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dc.contributor.advisorCeballos, Natalie
dc.contributor.authorDickson, Duncan ( )
dc.date.accessioned2012-07-17T17:21:50Z
dc.date.available2012-07-17T17:21:50Z
dc.date.issued2012-08
dc.identifier.citationDickson, D. M. (2012). Physiological and psychological consequences of forced mobile phone abstention (Unpublished thesis). Texas State University-San Marcos, San Marcos, Texas.
dc.identifier.urihttps://digital.library.txstate.edu/handle/10877/4237
dc.description.abstractThis study investigated problematic mobile phone use in a sample of 50 undergraduate students. The experiment utilized a new paradigm for examining this phenomenon, in which participants were exposed to a quasi-deceptive provocation task involving forced mobile phone abstention. Physiological and psychological response (blood pressure and pulse rate; and self-reported anxiety, respectively) were measured pre- and post-manipulation. Correlations between these measures and participants’ responses to the Mobile Phone Problematic Use Scale and Mobile Phone Dependence Questionnaire were also examined. The most intriguing finding was that the extent of increase in anxiety over the course of the manipulation was significantly, positively correlated with MPPUS scores (r(48) = .41; p = .003), suggesting that the manipulation selectively increased anxiety among individuals who were prone to mobile phone dependence. Changes in physiological indices were non-significant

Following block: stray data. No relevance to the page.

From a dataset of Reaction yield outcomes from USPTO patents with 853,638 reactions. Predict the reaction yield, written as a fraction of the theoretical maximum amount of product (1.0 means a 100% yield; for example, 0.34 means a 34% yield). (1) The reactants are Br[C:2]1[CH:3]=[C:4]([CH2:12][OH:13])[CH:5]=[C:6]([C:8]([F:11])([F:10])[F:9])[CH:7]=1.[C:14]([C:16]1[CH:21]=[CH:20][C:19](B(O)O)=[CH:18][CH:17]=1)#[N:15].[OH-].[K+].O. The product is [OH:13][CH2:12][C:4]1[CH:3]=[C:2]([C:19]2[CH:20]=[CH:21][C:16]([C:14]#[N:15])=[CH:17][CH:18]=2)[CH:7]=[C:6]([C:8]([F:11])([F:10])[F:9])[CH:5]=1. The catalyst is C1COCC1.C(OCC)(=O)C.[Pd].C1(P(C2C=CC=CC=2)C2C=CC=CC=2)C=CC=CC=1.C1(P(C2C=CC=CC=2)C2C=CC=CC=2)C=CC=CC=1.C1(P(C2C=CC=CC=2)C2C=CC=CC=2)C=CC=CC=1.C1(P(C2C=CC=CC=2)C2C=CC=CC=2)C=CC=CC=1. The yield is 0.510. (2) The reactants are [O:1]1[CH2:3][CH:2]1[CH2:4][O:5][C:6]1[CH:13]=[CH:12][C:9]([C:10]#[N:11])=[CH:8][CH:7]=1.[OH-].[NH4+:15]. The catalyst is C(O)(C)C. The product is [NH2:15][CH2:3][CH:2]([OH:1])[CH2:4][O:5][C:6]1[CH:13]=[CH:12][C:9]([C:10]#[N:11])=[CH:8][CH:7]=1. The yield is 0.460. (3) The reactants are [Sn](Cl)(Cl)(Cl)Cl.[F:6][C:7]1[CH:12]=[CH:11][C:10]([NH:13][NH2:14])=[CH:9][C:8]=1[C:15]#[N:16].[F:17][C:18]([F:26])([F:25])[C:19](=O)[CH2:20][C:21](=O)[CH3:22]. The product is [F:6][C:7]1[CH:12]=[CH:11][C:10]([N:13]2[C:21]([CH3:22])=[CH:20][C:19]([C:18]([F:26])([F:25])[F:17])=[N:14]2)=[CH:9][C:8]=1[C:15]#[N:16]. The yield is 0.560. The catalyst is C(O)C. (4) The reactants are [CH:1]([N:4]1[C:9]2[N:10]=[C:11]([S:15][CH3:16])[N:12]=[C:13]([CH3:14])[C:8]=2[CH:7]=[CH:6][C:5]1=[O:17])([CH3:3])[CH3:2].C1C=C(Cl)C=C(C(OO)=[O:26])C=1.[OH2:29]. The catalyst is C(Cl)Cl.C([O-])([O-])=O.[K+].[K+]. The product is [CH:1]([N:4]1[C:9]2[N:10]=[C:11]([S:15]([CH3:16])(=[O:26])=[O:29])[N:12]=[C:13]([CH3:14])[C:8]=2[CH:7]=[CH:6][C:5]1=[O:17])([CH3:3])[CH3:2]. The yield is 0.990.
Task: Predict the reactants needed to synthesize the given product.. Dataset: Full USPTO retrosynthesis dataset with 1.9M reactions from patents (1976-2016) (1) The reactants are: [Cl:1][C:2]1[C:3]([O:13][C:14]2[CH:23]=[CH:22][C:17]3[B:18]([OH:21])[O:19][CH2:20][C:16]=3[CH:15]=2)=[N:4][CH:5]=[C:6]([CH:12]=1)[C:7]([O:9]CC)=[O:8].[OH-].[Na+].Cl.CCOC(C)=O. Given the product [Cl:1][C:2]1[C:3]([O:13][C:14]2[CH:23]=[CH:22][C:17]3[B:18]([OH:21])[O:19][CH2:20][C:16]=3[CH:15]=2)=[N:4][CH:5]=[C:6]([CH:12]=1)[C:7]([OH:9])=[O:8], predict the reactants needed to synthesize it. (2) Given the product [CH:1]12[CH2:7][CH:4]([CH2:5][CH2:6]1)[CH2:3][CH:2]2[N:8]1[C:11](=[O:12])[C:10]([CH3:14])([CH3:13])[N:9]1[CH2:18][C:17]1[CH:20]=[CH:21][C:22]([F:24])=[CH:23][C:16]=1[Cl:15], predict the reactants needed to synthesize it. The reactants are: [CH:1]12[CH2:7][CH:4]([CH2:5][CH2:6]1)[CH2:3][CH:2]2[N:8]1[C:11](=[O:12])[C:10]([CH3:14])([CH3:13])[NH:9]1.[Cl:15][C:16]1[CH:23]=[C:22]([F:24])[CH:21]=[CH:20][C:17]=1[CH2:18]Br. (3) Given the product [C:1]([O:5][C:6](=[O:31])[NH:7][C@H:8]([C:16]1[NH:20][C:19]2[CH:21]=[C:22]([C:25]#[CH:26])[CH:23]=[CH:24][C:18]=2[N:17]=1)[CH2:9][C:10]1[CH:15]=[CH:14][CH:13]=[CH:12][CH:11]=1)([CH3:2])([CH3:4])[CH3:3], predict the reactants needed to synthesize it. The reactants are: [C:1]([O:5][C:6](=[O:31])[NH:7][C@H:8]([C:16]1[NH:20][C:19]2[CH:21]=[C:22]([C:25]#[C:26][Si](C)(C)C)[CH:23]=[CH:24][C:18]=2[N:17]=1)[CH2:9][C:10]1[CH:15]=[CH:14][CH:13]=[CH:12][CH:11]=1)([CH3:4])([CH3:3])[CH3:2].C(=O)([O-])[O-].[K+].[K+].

dc.formatText
dc.format.extent57 pages
dc.format.medium1 file (.pdf)
dc.language.isoen_US
dc.subjectMobile phone addiction
dc.subjectCue-reactivity
dc.subjectMPPUS
dc.subjectMPDQ
dc.subjectMobile phone dependence
dc.subject.lcshInternet addictionen_US
dc.subject.lcshCell phones--Social aspectsen_US
dc.subject.lcshInterpersonal communication--Technological innovations--Social aspectsen_US
dc.subject.lcshCommunication and cultureen_US
dc.subject.lcshWireless communication systems--Social aspectsen_US
dc.titlePhysiological and Psychological Consequences of Forced Mobile Phone Abstention
txstate.documenttypeThesis
dc.contributor.committeeMemberSchepis, Ty
dc.contributor.committeeMemberNagurney, Alex
thesis.degree.departmentPsychology
thesis.degree.disciplineHealth Psychology
thesis.degree.grantorTexas State University-San Marcos
thesis.degree.levelMasters
thesis.degree.nameMaster of Arts
txstate.departmentPsychology


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